You are not currently logged in.
Access your personal account or get JSTOR access through your library or other institution:
If You Use a Screen ReaderThis content is available through Read Online (Free) program, which relies on page scans. Since scans are not currently available to screen readers, please contact JSTOR User Support for access. We'll provide a PDF copy for your screen reader.
The distribution of relict crustaceans in Finland: new observations and some problems and ideas concerning relicts
Jukka Särkkä, Jarmo J. Meriläinen and Juhani Hynynen
Annales Zoologici Fennici
Vol. 27, No. 3, Biology and ecology of glacial relict Crustacea: Nordic research conference 20—23 April 1988, Tvärminne Zoological Station, University of Helsinki, Finland (1990), pp. 221-225
Published by: Finnish Zoological and Botanical Publishing Board
Stable URL: http://www.jstor.org/stable/23736033
Page Count: 5
Since scans are not currently available to screen readers, please contact JSTOR User Support for access. We'll provide a PDF copy for your screen reader.
Preview not available
The article summarizes observations of relict malacostracan species made mainly in the lake region of Finland. In addition to geographical location, maximum depth, lake area and altitude, human activity also has an effect on the occurrence of given species. Pontoporeia affinis seems to be the most sensitive to human interference, and this and Pallasea quadrispinosa, which is not as sensitive, have returned to areas in Lake Päijänne that were earlier more polluted. Mysis relicta has the widest environmental amplitude in different lakes, while Gammaracanthus lacustris occurs only in largest, deepest and cleanest lakes. Pallasea should be included in the fauna of the Baltic. The question is raised of whether the concept of relict species should be broadened to include also some other cold-stenotherm species, in particular certain calanoids, harpacticoids and rotifers, and also meiobenthic species. It seems that at least Pallasea might be able to immigrate to areas situated higher up. The reason for the absence of Saduria entomon in the large lakes of Finland has not been ascertained, and the advantages and disadvantages attached to transferring it and comparable relict or other species are not generally known in sufficient detail.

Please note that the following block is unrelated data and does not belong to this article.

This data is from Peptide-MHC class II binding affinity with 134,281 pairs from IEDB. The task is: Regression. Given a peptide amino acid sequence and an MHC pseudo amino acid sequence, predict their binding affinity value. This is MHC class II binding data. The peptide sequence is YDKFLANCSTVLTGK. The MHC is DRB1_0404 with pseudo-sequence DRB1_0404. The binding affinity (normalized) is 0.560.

Annales Zoologici Fennici © 1990 Finnish Zoological and Botanical Publishing Board